Mr. Gottlieb, at the Second Amendment Foundation, said it’s tough to second-guess law enforcement decisions. Still, he said it was “unnerving” how long police seemed to wait before engaging the gunman in the classroom.

“It obviously appeared to me that it took a long time to get to the shooter. I can understand why parents are unhappy about that,” he told The Washington Times.

The Times reached out to several gun control groups, but none commented.

Publicly, however, they have said the answer to shootings like Uvalde is to enact more restrictions on gun sales.

Authorities say the shooter legally bought two firearms, including the AR-15-style rifle he brought into the school, last week, just after he turned 18.

He shot his grandmother, with whom he lived, and then made his way to the school unimpeded, authorities said Thursday.

The school does not have a secure vestibule or buzz-in system to admit visitors but does have a fence around the perimeter to limit access. The shooter jumped that fence.

Teachers are supposed to keep classroom doors locked at all times, but The Associated Press talked to a person whose nephew was in a classroom at the time of the shooting and who said the teacher didn’t have time to lock the door.

Police were on the scene within minutes but didn’t advance on the school for an hour. Authorities said officers were negotiating with the gunman, who was also firing at them. Several officers were hit by gunfire.

The 19 students and two adults killed in the attack put the incident near the top of the all-time worst school massacres, behind the 2012 shooting in Newtown, Connecticut. It was worse than the 2018 massacre at Stoneman Douglas High School in Parkland, Florida.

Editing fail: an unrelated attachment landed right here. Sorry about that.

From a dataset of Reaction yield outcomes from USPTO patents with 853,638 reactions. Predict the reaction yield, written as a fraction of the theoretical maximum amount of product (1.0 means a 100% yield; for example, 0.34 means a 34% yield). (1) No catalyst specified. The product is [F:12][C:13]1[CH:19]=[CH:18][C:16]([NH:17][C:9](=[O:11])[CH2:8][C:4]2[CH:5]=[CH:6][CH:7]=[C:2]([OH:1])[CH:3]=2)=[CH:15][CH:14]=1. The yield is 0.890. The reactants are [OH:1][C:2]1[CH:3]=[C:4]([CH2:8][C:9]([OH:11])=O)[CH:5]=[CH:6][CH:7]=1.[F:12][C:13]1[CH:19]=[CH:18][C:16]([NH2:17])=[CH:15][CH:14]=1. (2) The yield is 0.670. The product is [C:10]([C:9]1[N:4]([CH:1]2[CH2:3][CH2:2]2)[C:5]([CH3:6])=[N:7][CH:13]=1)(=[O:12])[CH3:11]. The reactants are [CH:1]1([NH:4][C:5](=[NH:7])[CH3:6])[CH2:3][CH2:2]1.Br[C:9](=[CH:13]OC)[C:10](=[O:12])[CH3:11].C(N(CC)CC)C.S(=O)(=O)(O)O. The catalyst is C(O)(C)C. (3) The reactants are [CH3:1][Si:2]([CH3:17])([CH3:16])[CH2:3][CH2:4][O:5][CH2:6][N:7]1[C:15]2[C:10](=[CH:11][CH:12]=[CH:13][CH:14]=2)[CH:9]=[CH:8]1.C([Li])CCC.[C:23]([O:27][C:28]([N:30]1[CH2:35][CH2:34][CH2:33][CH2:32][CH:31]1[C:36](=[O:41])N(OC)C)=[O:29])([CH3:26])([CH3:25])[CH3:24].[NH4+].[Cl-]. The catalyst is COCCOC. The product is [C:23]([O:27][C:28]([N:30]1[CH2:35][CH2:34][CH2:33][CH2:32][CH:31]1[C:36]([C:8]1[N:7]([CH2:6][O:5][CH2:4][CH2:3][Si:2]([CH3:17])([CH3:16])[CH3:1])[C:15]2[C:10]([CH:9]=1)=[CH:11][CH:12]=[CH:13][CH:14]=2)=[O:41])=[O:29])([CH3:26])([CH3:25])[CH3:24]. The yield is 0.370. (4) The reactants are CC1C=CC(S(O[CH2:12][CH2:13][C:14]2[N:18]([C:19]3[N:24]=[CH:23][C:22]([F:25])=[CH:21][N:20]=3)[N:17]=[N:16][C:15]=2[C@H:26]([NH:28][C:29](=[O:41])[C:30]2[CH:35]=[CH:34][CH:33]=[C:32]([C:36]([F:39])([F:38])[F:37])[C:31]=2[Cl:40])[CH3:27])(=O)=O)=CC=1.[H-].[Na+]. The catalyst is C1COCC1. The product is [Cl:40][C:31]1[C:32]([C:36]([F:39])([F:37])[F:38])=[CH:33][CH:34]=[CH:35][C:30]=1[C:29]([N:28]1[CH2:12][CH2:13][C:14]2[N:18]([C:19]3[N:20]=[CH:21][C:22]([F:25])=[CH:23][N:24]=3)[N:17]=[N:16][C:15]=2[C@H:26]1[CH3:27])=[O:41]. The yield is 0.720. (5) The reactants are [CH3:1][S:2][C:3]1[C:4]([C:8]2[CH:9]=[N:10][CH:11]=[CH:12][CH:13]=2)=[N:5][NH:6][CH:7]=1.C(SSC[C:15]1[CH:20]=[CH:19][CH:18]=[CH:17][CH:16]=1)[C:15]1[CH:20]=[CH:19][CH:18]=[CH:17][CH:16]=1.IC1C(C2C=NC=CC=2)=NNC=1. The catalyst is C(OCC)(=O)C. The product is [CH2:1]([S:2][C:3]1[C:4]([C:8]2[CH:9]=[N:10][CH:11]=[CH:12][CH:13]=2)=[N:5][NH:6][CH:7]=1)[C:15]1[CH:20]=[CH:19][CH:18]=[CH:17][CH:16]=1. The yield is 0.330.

That shooting prompted a debate over arming teachers. Texas Attorney General Ken Paxton backed that idea this week.

As of 2020, more than half the states allowed schools to arm teachers or staff in at least some cases, according to researchers at Rand Corp.

The researchers said there aren’t enough qualified studies to draw conclusions on arming teachers or staff as a response to active shooters.

The National Education Association flatly rejected the idea Thursday.

“We need fewer guns in schools, not more,” said NEA President Becky Pringle.

She said gun-toting staff would make schools themselves “more dangerous” and wouldn’t do anything to protect students when they are not in school.

According to the FBI’s report, two of the 61 active shooter incidents last year were at schools. Both shooters were students.

The 61 total active shooter incidents the FBI recorded marked a significant jump from 40 in 2020 and just 30 a year in 2018 and 2019.

Analysts said 243 people were killed or wounded in the 2021 attacks, up from 164 a year earlier, but roughly the same as the tallies from 2018 and 2019. The worst year in the FBI report was 2017, with 734 casualties — most of them coming from the horrific Las Vegas shooting, when a man fired down at thousands of people gathered for a music festival.

California led the states last year with six of the 61 incidents, followed by Georgia and Texas with five each, and Colorado and Florida with four apiece.

Twelve of the incidents qualified as “mass killings,” meaning they had at least three deaths, the FBI said.

• Stephen Dinan can be reached at sdinan@washingtontimes.com.